Note: This is a three part article on the Hobie i12s inflatable. Part 1 is about portability -- unpacking and packing http://www.hobiecat.com/community/viewtopic.php?t=7633 . Part 2 shows the boat's features. Part 3 talks about on the water performance: http://www.hobiecat.com/community/viewt ... 37c7fbf866
Part 2: Features and more options.
This is mostly a photo essay showing some of the detail on the i12s. So without further ado, lets get started!
Looking forward, notice the 8" Twist-N-Seal hatch
Inside the forward compartment, you're looking at a rib from the center bladder that helps shape the bow:
Water drain plug drains the plenum between the bladders just in case of an outer breach (or open hatch):
Mast step, with downhaul hook:
The Drivewell cassette is one of the really slick features. Just drop your Drive in and spring loaded levers lock it in place. Fast, easy and secure. This unit is made of high temp, high impact Polycarbonate and welded securely to the fabric. Very solid!
Drivewell plug is included. Notice the little handle:
The seat is actually adjustable fore and aft so it will fit virtually anyone of any size. It is similar to the current Hobie seat, but has an even thicker seat bottom to keep your butt off the deck. This front view shows the adjustable forward anchor strap:
Seat, rear view with 2 anchor straps. Just aft of the seat are two scupper holes with plugs. The boat was so dry that I never used them, but I'm getting ahead of myself here.
Another ingenious feature is the second generation Twist-N-Stow rudder system seen here on the starboard side. Simply pull on the red handle to raise the rudder and lock the line in the built in clam cleat. Once you get used to it, it is slick and easy. Looking aft, note the rudder is up:
Rudder down position:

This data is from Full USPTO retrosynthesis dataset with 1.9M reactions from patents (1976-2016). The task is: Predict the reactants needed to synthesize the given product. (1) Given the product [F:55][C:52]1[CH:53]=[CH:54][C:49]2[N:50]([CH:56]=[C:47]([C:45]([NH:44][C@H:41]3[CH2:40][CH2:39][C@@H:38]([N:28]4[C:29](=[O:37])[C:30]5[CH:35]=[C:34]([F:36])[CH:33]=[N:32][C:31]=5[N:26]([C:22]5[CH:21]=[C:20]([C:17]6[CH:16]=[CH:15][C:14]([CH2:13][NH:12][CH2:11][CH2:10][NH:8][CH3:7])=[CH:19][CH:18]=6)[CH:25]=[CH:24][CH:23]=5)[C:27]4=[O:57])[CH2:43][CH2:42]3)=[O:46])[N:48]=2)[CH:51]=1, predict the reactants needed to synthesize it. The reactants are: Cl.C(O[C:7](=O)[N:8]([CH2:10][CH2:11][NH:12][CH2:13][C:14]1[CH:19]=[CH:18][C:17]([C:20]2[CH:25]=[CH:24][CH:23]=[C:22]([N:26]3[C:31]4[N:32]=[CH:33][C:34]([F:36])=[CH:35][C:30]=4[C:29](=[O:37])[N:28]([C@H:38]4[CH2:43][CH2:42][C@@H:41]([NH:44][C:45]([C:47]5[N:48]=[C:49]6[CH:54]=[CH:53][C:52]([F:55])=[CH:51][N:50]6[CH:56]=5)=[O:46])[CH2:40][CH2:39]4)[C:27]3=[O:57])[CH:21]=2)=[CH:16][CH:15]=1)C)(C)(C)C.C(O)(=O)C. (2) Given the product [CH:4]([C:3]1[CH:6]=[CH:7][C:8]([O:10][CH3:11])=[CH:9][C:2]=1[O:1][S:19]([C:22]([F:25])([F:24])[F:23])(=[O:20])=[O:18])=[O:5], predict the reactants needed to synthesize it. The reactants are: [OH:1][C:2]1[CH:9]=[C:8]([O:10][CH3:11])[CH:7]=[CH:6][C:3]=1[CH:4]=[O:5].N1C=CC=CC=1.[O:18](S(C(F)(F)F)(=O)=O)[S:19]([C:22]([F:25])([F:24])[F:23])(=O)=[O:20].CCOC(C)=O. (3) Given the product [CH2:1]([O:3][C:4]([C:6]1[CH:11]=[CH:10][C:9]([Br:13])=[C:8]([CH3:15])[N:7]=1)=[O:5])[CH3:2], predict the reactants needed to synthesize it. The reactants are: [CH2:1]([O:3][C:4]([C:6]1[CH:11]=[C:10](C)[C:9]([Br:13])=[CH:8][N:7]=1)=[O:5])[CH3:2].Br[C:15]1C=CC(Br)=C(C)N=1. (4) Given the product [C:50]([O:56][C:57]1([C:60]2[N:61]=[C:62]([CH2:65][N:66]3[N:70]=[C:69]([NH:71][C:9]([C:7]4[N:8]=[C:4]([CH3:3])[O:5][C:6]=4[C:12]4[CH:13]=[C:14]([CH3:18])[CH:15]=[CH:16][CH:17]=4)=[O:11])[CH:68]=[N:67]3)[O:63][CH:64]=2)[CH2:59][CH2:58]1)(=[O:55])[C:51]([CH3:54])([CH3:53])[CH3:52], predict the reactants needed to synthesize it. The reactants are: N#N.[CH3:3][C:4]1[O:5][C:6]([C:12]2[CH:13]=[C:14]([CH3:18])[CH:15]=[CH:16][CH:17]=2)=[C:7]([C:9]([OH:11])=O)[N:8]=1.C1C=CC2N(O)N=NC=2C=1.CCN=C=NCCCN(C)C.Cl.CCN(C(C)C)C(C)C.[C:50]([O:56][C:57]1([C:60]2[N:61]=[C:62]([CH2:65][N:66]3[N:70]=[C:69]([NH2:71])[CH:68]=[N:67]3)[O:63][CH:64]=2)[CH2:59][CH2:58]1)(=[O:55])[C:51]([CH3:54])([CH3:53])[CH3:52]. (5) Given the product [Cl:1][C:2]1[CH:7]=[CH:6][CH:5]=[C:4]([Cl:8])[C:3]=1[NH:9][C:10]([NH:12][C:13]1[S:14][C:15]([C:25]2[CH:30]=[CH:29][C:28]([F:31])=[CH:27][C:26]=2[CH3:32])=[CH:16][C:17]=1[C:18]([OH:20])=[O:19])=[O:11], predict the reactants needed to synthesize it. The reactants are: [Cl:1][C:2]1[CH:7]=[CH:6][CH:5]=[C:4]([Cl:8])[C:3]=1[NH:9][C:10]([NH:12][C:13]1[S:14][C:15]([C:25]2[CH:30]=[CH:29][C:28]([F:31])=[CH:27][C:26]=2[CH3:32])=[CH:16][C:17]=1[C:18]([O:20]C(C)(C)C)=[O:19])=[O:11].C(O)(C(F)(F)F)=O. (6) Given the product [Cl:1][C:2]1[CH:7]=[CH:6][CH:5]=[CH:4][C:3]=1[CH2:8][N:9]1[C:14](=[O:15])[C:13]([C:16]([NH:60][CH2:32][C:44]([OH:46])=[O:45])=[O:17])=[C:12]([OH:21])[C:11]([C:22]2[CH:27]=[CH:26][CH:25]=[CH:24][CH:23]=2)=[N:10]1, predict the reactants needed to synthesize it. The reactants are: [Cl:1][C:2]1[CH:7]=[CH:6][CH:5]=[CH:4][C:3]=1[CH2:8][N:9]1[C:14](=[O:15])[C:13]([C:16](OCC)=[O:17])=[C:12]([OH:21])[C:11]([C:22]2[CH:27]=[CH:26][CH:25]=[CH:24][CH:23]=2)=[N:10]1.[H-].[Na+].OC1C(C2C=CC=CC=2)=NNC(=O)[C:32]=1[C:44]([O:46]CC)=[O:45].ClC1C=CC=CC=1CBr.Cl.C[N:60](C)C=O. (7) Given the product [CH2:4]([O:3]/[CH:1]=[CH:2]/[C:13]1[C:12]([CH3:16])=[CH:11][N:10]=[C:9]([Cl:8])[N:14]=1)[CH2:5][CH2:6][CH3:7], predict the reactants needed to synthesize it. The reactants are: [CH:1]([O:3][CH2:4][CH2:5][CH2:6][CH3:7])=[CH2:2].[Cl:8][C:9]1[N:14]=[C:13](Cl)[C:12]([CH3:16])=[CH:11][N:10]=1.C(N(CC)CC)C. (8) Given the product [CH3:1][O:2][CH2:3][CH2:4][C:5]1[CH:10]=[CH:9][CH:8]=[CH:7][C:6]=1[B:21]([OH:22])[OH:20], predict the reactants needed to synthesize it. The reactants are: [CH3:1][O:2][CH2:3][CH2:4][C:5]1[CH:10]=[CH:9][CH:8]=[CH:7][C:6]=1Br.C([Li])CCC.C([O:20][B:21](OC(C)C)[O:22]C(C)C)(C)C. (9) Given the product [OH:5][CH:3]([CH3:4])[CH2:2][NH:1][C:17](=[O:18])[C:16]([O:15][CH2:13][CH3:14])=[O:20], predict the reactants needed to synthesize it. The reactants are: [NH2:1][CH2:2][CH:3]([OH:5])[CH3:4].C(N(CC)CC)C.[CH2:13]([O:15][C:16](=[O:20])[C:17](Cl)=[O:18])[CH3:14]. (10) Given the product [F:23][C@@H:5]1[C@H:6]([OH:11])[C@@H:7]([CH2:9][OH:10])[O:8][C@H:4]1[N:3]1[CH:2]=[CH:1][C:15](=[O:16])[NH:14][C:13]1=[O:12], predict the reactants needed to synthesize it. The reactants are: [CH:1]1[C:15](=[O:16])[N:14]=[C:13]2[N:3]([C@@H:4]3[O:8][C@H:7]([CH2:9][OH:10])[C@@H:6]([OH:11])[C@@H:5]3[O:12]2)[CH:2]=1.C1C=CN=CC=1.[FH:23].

"Tiller" located on the usual port side. Simply rotate the knob in the direction you want to turn. Boat handles are well positioned and handy.
Paddle anchor also showing a good close-up of the Denier 1000 fabric:
Nozzles for the 3 air bladders. Under each of the protective plugs is a valve -- just push and rotate to lock and let all the air out in a hurry. During inflation, the valves operate automatically with your pump. It's amazingly easy and foolproof!
Rudder area. The boat comes with the standard Hobie rudder, but can accommodate the larger (old style) sailing rudder. By now, you've probably noticed that all the rudder lines are sealed in these tubes. No binding -- everything operated smoothly.
Looking aft, you see how large the cargo deck is. Plenty of room for diving gear, kids or whatever. In this view you get a good view of the handles and triangular "padeyes"(?) for the sail shrouds.
Included is this 4 part paddle -- very easy to pack:
This bottom view shows the cart mount. Notice the drive can remain installed with the cart, but the fins must be retracted or straight down. You can wheel the boat right into the water, then lift the bow to drop the cart away (it floats). Note the scupper holes just aft and the keel strip for protection:
The sail is identical to the small sail, but the mast is a 3 piece unit connected with a long internal bungee that keeps it together. Also unique, there are 3 stays that support the mast in a conventional manner:
I left the boat inflated to check the pressure over night for any loss due to leakage or cooler temperature. Here the boat is loaded and ready to head out in the morning!
That wraps up part two. In part three, I'll report on the performance.